“The World Press Freedom Index dictates that our country is making strides in its handling of information. But they’re judging solely from the willingness of the GoM to allow alternative media outlets to exist. If they were to factor in the hidden forms of control, our index would surely not have seen such a marked improvement”
Raggie Jessy Rithaudeen
Press freedom in Malaysia may well be at its worst. And we’re not just talking since Pakatan Harapan took over as government, but since Tun Dr Mahathir Mohamad resigned as Prime Minister in 2003. Despite reports of Malaysia’s 22-notch jump on the World Press Freedom bar, the overall climate in mainstream reporting isn’t reflective of sentiments abound. Everything we’re reading seems thrusted on propaganda fuelled by the federal government. The pro-opposition sites think they have it figured but are merely responding to issues aimlessly. If Mahathir were to fart, they call it poison gas. If he were to say go, they simply tell him to stop. Period.
This back and forth was first triggered by the mudslinging campaign that led to Pakatan’s unprecedented victory during the last general election. In the lead up, camp Mahathir, supported by paid DAP cyber troopers, exacerbated the (then) already crippling fake news problem with video productions featuring the man himself, with performances worthy of Oscar awards. Back then, Mahathir and gang were disseminating so many lies that you’d have to dig deep into the internet to get the other side of the story. Today, he is leading a legion of media protagonists towards a new campaign using the mainstream media as his bandwagon.
That’s not so much of a problem if you consider that the mainstream media does tend to favour the government of the day. The problem is, Mahathir has brought along with him his incredible supply of fairy tales and fake news. He’s done it in such a way that the press can now tell you things that aren’t the truth without feeling guilty about it. When Pakatan ministers lie, he expects the mainstream media to lie along with them. If they don’t, they risk losing monetary support from whoever it is that’s giving them money. All the media has to do now is to tell you that they’re merely reporting what government ministers have to say.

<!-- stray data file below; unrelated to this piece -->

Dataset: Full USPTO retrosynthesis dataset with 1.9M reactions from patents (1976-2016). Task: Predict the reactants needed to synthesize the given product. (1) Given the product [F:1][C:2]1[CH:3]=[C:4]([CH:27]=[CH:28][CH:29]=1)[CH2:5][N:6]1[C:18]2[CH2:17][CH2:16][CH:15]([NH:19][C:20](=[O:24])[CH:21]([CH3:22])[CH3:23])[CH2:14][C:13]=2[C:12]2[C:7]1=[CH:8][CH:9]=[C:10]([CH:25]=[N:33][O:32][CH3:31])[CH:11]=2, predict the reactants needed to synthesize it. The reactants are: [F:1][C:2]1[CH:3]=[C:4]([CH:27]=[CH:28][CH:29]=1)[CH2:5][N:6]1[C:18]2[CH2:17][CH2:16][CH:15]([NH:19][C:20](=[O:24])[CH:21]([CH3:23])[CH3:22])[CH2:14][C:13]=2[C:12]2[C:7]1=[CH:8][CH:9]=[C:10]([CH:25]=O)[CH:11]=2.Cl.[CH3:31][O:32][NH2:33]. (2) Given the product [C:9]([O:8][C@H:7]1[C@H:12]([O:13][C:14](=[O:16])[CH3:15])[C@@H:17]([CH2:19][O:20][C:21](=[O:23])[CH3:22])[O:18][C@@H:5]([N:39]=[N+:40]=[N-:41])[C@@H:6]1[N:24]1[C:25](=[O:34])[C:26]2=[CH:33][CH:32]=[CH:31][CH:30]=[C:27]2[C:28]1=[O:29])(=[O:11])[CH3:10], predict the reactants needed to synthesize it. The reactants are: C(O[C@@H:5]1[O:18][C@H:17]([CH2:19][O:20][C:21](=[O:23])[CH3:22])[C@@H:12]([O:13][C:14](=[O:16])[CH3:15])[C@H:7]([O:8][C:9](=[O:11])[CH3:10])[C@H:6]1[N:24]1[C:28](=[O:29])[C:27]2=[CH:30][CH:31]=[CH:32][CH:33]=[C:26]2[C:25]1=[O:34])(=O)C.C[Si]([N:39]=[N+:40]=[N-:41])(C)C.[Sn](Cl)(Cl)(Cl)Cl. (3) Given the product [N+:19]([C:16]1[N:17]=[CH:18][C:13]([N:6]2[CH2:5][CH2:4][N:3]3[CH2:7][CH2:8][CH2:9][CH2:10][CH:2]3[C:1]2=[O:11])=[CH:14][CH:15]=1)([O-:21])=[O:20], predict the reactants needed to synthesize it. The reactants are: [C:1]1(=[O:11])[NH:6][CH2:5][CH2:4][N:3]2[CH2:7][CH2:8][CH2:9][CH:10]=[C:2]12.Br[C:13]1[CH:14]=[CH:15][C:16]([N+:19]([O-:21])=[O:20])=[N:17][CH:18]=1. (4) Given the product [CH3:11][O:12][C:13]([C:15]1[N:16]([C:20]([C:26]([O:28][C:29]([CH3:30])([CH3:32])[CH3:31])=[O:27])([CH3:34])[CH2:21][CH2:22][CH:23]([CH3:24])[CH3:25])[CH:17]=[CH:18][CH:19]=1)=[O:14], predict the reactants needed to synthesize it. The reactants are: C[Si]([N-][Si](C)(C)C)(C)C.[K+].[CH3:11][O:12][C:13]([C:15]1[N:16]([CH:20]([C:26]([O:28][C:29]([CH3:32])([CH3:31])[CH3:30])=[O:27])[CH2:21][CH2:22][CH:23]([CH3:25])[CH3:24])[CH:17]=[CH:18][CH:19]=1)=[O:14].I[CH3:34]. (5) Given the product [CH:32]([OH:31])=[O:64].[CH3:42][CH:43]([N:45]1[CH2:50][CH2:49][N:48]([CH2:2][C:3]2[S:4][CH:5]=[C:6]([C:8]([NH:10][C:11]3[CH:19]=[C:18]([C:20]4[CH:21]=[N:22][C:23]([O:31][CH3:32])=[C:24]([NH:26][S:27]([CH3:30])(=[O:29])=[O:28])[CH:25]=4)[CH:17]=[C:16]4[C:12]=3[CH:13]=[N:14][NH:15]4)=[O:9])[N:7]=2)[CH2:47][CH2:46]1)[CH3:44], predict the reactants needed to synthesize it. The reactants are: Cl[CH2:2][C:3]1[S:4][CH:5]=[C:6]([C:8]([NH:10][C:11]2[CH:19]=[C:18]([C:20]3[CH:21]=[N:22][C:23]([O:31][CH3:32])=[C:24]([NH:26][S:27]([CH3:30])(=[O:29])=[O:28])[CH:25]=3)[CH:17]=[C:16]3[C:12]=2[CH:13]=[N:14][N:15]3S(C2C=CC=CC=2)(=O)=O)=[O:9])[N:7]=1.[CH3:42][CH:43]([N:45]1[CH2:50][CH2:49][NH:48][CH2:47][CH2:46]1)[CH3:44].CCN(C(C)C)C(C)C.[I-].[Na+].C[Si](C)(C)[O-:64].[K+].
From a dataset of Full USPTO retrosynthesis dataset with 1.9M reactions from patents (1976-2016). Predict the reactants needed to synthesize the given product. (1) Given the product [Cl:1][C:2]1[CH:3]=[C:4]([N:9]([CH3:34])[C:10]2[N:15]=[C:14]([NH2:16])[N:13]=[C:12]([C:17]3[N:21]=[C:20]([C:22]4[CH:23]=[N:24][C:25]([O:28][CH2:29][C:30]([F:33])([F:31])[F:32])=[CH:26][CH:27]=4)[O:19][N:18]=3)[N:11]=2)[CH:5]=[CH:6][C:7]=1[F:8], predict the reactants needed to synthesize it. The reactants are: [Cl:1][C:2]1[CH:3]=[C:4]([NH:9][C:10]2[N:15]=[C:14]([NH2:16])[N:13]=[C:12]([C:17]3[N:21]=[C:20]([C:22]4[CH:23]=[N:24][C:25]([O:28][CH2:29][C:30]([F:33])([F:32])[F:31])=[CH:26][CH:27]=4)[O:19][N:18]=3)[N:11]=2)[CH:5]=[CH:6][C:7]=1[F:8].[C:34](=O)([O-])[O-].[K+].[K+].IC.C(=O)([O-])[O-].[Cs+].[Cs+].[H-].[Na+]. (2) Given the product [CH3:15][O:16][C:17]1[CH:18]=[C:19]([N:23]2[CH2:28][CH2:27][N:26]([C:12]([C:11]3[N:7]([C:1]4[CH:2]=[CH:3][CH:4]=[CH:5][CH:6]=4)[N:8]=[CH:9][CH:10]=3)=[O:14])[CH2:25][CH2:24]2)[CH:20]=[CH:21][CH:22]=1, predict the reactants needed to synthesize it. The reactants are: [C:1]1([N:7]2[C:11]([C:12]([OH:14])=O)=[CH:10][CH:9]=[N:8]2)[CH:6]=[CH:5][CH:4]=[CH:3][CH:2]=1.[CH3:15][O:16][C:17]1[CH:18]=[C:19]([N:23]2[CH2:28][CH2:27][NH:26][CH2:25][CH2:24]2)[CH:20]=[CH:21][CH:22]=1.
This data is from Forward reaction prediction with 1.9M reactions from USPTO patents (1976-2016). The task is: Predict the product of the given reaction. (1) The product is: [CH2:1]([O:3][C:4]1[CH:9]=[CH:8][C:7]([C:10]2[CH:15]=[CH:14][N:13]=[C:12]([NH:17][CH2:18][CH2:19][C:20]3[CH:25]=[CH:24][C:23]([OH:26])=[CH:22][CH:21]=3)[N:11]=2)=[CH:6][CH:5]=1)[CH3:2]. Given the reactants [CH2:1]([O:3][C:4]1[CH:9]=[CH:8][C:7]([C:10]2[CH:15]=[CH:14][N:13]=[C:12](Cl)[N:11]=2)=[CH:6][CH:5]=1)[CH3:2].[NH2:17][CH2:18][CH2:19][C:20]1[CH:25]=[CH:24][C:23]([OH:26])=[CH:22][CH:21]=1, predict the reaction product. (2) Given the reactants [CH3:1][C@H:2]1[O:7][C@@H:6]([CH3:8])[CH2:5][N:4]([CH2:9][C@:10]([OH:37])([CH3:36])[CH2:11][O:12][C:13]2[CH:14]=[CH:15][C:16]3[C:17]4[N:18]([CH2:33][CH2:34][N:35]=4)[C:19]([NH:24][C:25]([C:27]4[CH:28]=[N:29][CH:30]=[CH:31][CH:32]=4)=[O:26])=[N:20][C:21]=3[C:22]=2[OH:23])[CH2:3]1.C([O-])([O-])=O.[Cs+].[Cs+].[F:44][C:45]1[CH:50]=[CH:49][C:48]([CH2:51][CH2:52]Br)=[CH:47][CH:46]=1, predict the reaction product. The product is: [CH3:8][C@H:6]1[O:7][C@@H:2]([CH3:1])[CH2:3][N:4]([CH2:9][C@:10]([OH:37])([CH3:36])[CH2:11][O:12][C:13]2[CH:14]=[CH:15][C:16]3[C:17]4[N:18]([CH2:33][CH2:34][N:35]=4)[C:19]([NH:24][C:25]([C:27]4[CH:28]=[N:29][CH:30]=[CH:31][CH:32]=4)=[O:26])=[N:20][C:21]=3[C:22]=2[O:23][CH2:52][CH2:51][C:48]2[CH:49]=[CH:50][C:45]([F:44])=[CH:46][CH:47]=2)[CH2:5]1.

Take Lim Guan Eng for example.
Between June 2018 and early this month, his take on the national debt went from RM1 trillion to RM725.2 billion – which he admitted during the tabling of Budget 2019 – to RM1 trillion again. The mainstream media reported it. That’s fine, if the intent is to report things a minister may say. Problem is, you don’t see critical pieces that point to the obvious lie. Should an Ahmad or Lingam somewhere suddenly come up with a piece doing the math and proving Lim wrong, that media channel is likely to bite the dust.
See the problem?
Mahathir’s golden rule has always been to deprive the opposition of oxygen. The whisper in my ear was that Tun Daim Zainuddin and A Kadir Jasin held a series of ‘pep talks’ with some media head honchos and cautioned them against giving the opposition room. Elements of such control existed even during the Najib era, though thing’s weren’t nearly as bad. You did have websites being blocked and all – which you don’t now – but Najib never had this rule about keeping the opposition away from the media spotlights altogether. Every once so often, you’d see Tony Pua popping up on TV screens giving you the not-so-accurate depictions of how the national debt worked. And when it came to Mahathir, it was almost as if he was the Prime Minister of Malaysia, not Najib.